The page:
I'm not ashamed to admit it.
I am an absolute oddball fanatic. If I happen to find an oddball in a dime box, it's mine. To me, it doesn't really matter who happens to be featured or when the card is from.
Before I joined the blogosphere, I merely dabbled in the land of oddballs. I'd pick 'em up here and there, but they were never a real point of emphasis for me.
My post-blogger life has been just the opposite. I'm crazy for oddballs these days.
I threw around a few different frankenset ideas before landing on the basis of my "cool cards" checklist. One of those potential thoughts (which isn't quite off the table yet) was revolving an entire frankenset around the world of oddballs.
That's when I ran into a dilemma.
What the heck is an oddball, anyways?
I'd probably recognize one if I saw it, but I can't say I'm able to come up with a good definition on the spot. They proved to be a point of confusion in writing an earlier "terminology" post.
Tonight, though, I'm going to do my absolute best to try and come up with a steadfast definition of the term "oddball".
To start, I think most of us can agree that any card issued by a food or drink company probably checks in under the oddball theme.
Whether it be Drake's Coffee Cakes (insert Seinfeld quote here), Coca-Cola...
...or Hostess, anything marketed by sugary foods or beverages make for good oddballs.
Now that Twinkies are officially back on the supermarket shelves, I wish they'd bring back the three-card back panels, as they did in the '70s.
Hostess was the basis for my all-time favorite oddball brand in history. And it's not even all that close.
After storing them in binders over the past few years, it's obvious that these sweet pieces are quite smaller than most of the standard 2 1/2-by-3 1/2 inch cards.
Due to their diminutive sizes, these Hostess oddballs seem...well, odd stored next to other regular-sized cardboard. Which begs the question...
Should all minis be constituted as oddballs?
It's certainly something to think about.
To me, Hostess and Kellogg's minis from back in the day are indeed oddballs. As are other smaller sets like Topps Micro and Panini Stickers.
Still, though, I've never placed minis from checklists like Topps 205 or A&G under the oddball realm. However, I'm sure other people do.
So, then, are all minis oddballs?
Maybe not, though.
There isn't really one right answer.
Let's move onto the topic of gaming cards.
Issues like the above "Gonzo" from Donruss's short-lived "Top of the Order" card game should surely considered oddballs.
Anything revolving around some sort of gaming concept, like MLB Showdown and UD Flyball, is an oddball.
It's certainly a logical argument.
A couple of Topps Total's later designs had a card game listed on the back.
No, I never actually learned how to play it. But the game certainly makes for a pivotal part of this set's design.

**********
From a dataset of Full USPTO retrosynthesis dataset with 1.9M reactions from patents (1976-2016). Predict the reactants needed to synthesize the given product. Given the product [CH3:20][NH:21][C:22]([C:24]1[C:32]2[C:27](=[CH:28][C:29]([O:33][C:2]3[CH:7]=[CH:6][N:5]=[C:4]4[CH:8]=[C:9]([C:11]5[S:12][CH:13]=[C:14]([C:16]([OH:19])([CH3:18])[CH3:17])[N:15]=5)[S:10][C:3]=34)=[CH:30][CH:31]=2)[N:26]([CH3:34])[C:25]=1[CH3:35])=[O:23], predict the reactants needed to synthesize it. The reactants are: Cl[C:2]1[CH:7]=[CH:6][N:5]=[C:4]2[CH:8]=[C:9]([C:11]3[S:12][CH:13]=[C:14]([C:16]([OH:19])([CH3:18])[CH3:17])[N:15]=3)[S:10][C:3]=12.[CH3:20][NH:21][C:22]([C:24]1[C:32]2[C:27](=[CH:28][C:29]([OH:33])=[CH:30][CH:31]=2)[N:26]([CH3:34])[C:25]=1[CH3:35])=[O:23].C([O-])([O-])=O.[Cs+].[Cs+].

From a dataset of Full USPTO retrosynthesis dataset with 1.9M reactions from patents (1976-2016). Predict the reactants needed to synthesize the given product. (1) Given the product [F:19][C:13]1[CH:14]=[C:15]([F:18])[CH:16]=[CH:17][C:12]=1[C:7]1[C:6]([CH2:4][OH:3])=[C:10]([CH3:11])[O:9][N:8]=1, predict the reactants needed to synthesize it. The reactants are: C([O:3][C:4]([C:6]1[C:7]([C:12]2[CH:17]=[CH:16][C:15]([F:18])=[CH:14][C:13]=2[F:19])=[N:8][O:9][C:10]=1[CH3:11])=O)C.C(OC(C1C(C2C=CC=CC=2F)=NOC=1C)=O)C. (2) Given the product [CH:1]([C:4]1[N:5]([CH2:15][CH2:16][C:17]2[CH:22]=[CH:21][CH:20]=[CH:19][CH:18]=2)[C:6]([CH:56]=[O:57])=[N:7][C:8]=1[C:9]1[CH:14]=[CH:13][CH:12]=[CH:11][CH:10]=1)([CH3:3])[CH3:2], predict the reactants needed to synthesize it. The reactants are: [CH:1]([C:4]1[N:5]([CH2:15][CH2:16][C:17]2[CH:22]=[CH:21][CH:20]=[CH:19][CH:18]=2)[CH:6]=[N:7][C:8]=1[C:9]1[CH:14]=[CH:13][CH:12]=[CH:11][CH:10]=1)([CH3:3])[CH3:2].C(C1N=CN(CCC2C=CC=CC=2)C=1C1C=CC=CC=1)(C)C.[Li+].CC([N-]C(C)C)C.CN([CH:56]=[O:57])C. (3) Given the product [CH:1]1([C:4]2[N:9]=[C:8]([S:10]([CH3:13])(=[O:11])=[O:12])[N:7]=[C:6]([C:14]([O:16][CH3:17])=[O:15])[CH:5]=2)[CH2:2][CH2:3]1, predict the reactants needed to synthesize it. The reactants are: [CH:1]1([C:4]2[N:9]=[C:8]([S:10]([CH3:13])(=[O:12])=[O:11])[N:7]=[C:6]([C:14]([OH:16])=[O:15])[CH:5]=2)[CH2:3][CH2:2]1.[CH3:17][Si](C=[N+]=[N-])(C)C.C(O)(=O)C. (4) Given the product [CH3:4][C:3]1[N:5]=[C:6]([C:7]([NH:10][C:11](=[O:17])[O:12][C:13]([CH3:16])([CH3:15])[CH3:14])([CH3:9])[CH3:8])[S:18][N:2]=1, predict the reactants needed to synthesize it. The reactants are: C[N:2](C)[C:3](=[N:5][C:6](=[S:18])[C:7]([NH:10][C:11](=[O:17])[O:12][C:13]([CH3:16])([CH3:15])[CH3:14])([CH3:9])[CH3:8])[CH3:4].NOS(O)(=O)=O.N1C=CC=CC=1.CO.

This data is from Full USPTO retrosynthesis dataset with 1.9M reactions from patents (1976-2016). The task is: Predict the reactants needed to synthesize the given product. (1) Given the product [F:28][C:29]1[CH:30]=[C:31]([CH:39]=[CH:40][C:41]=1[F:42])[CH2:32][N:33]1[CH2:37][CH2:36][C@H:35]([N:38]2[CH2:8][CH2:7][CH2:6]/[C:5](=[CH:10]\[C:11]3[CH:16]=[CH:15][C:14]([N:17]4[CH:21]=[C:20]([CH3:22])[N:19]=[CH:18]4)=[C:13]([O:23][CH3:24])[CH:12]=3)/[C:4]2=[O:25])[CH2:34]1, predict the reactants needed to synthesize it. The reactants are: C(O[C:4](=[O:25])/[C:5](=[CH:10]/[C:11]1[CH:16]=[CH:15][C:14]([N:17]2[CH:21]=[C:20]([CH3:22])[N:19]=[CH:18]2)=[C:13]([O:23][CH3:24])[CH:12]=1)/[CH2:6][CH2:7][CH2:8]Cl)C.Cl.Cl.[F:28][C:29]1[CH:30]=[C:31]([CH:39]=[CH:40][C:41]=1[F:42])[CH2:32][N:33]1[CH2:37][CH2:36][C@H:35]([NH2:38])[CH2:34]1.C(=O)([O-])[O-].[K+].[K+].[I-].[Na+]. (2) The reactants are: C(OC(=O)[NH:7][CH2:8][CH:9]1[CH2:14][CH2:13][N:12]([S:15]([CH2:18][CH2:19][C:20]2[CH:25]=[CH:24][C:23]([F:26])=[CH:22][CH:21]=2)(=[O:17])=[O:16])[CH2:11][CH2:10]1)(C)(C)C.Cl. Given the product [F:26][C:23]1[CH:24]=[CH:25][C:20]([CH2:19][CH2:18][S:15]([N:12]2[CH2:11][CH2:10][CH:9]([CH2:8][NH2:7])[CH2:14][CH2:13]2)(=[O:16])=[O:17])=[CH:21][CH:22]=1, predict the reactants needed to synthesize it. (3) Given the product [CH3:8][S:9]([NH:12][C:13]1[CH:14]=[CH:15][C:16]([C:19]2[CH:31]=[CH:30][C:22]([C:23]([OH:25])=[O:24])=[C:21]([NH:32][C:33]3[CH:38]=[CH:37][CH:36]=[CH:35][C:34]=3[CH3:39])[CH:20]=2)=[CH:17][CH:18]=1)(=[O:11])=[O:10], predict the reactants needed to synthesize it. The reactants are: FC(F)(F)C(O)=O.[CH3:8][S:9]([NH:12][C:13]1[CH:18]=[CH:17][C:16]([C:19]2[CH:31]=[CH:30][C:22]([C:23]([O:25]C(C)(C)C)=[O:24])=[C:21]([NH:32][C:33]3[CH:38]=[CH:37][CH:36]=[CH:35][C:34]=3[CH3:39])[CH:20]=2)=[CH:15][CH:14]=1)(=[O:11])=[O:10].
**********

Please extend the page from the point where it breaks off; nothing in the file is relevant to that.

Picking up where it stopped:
You can see the dilemma here.
If Topps Total involved some sort of game with their checklists, should they be considered oddballs?
To me, Topps total is a lot of things. Awesome, revolutionary, and highly affordable, to name a few.
I'm not so sure.
One of the other defining characteristics of quite a few oddballs is the striking lack of logos.
From what I understand, companies that reach an agreement with the MLBPA but not the MLB can indeed produce cards. They just can't include any type of team-centric logos.
That's why a lot of the oddballs you see are devoid of any sort of association with baseball, often only listing clubs as "Boston" or "Chicago, NL".
The only way around the whole "no logos" thing is either airbrushing or obscuring the marks out of each photograph. That's why "Yaz" is shown wearing a plain white uniform on this Jimmy Dean issue.
It's safe to say that all logo-less cardboard can be placed under the oddball umbrella.
Is it, though?
Nearly every card in the unlicensed 2010 Upper Deck release features an obscured logo. Yet I don't really consider those oddballs in the slightest.
Plus, with their shockingly fun Triple Play and Cooperstown releases, Panini has recently produced a few nice sets in recent years without the benefit of MLB logos. Those aren't oddballs to me, either.
Once again, we've hit another roadblock.
Sure, some logo-less cards can definitely be thought of as oddballs.
But, then again, some can't.
It's an enigma.
One thing's for sure, though.
Any card in a base Flagship Topps checklist is definitely not an oddball.
I'm not so sure. I've been plucking these old checklist cards from the discount bins for a while now. To me, any card that encouraged collectors to write on them should be considered oddballs. That's why I've become so fascinated with them lately.
And, yet, the checklist cards themselves were indeed parts of Topps sets back in the day. From what I've heard, tracking well-conditioned ones down has been quite a daunting task for many a set builder.
So, back to our original question.
What is an oddball?
Well, after writing an entire post about it, I can confidently say this.
I have absolutely no idea.
What truly makes an oddball is in the eye of each individual collector, I guess.
In a way, that's what makes them so special.